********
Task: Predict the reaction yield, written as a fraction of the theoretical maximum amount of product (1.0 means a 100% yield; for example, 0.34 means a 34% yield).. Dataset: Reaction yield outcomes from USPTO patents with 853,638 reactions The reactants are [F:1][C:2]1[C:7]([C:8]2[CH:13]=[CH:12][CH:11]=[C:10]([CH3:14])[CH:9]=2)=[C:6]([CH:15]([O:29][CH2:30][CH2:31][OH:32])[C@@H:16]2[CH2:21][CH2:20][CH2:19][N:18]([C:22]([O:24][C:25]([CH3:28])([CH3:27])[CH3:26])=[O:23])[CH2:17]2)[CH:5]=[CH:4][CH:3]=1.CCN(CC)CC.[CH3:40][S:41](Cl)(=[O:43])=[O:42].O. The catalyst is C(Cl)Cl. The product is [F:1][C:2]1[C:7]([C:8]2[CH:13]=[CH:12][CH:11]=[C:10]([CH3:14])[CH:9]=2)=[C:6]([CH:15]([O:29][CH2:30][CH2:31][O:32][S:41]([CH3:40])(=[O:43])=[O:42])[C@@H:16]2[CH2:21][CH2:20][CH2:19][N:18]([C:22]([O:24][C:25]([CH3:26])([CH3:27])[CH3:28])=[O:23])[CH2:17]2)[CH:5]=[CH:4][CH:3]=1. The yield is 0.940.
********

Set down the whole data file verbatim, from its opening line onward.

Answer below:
Task: Predict the reaction yield, written as a fraction of the theoretical maximum amount of product (1.0 means a 100% yield; for example, 0.34 means a 34% yield).. Dataset: Reaction yield outcomes from USPTO patents with 853,638 reactions The reactants are [F:1][C:2]1[C:7]([C:8]2[CH:13]=[CH:12][CH:11]=[C:10]([CH3:14])[CH:9]=2)=[C:6]([CH:15]([O:29][CH2:30][CH2:31][OH:32])[C@@H:16]2[CH2:21][CH2:20][CH2:19][N:18]([C:22]([O:24][C:25]([CH3:28])([CH3:27])[CH3:26])=[O:23])[CH2:17]2)[CH:5]=[CH:4][CH:3]=1.CCN(CC)CC.[CH3:40][S:41](Cl)(=[O:43])=[O:42].O. The catalyst is C(Cl)Cl. The product is [F:1][C:2]1[C:7]([C:8]2[CH:13]=[CH:12][CH:11]=[C:10]([CH3:14])[CH:9]=2)=[C:6]([CH:15]([O:29][CH2:30][CH2:31][O:32][S:41]([CH3:40])(=[O:43])=[O:42])[C@@H:16]2[CH2:21][CH2:20][CH2:19][N:18]([C:22]([O:24][C:25]([CH3:26])([CH3:27])[CH3:28])=[O:23])[CH2:17]2)[CH:5]=[CH:4][CH:3]=1. The yield is 0.940.